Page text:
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TitreStable isotope probing identifies uncultured Planctomycetes as primary degraders of a complex heteropolysaccharide in soil
AuteurWang, X; Sharp, C; Jones, G; Grasby, S E; Brady, A; Dunfield, P
SourceApplied and Environmental Microbiology vol. 81, no. 14, 2015 p. 4607-4615, https://doi.org/10.1128/aem.00055-15
Année2015
Séries alt.Secteur des sciences de la Terre, Contribution externe 20150046
ÉditeurAmerican Society for Microbiology
Documentpublication en série
Lang.anglais
DOIhttps://doi.org/10.1128/aem.00055-15
Mediapapier; en ligne; numérique
Formatspdf
Sujetsétudes des isotopes stables; études pédologiques; Bactérie
Illustrationstables; graphs; diagrams
ProgrammeCaractérisation des réservoirs de schiste, Les géosciences pour les nouvelles sources d'énergie
Résumé(disponible en anglais seulement)
Exopolysaccharides (EPS) produced by some bacteria are potential growth substrates for other bacteria in soil. We used stable isotope probing (SIP) to identify aerobic soil bacteria that assimilated carbon from cellulose produced by Gluconacetobacter xylinus, or from EPS produced by Beijerinckia indica. The latter is a heteropolysaccharide comprised primarily of L-guluronic acid, D-glucose, and D-glycero-D-mannoheptose. 13C-labeled EPS and 13C-labeled cellulose were purified from bacterial cultures grown on 13C-glucose. Two soils were incubated with these substrates, and bacteria actively assimilating them were identified via pyrosequencing of 16S rRNA genes recovered from 13C-labeled DNA. Cellulose-C was assimilated primarily by soil bacteria closely related (93-100% 16S rRNA gene sequence identities) to known cellulose-degrading bacteria. However, B. indica EPS was assimilated primarily by bacteria with low identities (80-95%) to known species, particularly by different members of the phylum Planctomycetes. In one incubation Planctomycetes made up >60% of all reads in the labeled DNA and were only distantly related (<85% identity) to any described species. Although it is impossible with SIP to completely distinguish primary polysaccharide hydrolysers from bacteria growing on produced oligo- or monosaccharides, the predominance of Planctomycetes suggested that they were primary degraders of EPS. Other bacteria assimilating B. ndica EPS included members of the Verrucomicrobia, candidate division OD1, and Armatimonadetes. The results indicate that some uncultured bacteria in soils may be adapted to using complex heteropolysaccharides for growth, and suggest that use of these substrates may provide a means for culturing new species.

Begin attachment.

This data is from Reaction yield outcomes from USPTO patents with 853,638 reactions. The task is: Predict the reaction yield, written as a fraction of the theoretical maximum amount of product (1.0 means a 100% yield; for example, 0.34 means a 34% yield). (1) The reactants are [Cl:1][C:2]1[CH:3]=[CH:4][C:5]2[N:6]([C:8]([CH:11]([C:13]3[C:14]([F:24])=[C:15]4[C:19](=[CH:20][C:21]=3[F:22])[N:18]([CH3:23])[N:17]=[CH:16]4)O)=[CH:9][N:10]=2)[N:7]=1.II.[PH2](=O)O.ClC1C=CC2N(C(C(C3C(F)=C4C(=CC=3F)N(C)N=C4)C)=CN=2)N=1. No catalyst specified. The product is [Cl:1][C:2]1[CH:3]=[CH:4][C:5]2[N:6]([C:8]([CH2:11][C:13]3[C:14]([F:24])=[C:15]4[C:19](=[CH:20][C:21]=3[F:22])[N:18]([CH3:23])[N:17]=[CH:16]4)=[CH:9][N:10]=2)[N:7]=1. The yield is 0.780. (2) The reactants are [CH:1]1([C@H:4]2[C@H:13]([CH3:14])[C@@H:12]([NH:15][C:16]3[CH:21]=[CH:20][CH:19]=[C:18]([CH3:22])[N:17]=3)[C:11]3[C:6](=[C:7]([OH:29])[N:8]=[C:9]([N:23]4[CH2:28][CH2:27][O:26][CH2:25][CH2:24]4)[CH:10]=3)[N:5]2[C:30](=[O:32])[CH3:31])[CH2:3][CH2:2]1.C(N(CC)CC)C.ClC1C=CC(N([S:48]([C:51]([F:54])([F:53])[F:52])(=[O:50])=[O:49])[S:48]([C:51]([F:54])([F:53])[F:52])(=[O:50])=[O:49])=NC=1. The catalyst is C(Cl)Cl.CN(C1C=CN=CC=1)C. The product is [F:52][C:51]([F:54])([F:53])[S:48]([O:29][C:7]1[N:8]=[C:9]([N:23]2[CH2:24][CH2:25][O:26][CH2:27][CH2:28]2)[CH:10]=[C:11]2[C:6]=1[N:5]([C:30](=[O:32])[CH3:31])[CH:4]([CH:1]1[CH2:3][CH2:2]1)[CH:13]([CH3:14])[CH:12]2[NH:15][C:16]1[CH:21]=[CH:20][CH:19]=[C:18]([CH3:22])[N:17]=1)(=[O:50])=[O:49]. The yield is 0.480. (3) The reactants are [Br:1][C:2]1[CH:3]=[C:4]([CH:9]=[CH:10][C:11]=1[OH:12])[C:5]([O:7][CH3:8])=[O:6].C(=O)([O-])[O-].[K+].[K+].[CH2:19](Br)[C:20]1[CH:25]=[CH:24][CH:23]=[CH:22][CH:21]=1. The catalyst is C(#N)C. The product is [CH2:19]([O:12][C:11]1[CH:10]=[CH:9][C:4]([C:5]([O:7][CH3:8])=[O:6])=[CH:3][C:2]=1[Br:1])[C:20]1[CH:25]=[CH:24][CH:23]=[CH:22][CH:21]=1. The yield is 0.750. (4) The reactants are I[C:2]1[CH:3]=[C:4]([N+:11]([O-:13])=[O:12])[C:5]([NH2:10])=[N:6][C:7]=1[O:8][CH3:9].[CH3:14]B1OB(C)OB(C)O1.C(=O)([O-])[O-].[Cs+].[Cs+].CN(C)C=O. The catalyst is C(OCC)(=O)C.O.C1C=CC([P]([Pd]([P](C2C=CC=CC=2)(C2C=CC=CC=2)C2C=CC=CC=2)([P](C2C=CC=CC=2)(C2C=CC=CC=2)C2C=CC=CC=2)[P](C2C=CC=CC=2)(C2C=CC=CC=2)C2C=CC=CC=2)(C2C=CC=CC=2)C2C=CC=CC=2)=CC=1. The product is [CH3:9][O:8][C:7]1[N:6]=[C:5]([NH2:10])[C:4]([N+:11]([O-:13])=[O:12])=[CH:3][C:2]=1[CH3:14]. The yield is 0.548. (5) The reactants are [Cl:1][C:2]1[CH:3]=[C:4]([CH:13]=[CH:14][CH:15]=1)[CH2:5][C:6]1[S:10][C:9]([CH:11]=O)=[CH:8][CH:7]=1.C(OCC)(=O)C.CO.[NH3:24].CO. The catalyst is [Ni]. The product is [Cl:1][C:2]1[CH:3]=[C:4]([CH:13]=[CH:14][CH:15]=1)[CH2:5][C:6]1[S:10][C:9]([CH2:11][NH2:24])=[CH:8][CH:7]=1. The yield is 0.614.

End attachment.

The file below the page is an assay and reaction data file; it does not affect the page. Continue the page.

Résumé(Résumé en langage clair et simple, non publié)
Les études sur les microbes qui décomposent la matière organique présente dans la roche sont gênées par la difficulté de cultiver ces microbes en laboratoire. Une nouvelle méthode par sondage d¿isotopes stables permet la séparation des microbes d'un échantillon en fonction de l'ncorporation sélective d'isotopes lourds de carbone dans leur cellule. L'ADN de ces microbes sélectionnés peut ensuite être analysé pour déterminer les espèces précises qui sont responsables de la décomposition de la matière organique. Ces nouvelles méthodes permettent de mieux connaître les processus microbiens qui ont cours dans les roches riches en matière organique.
GEOSCAN ID296410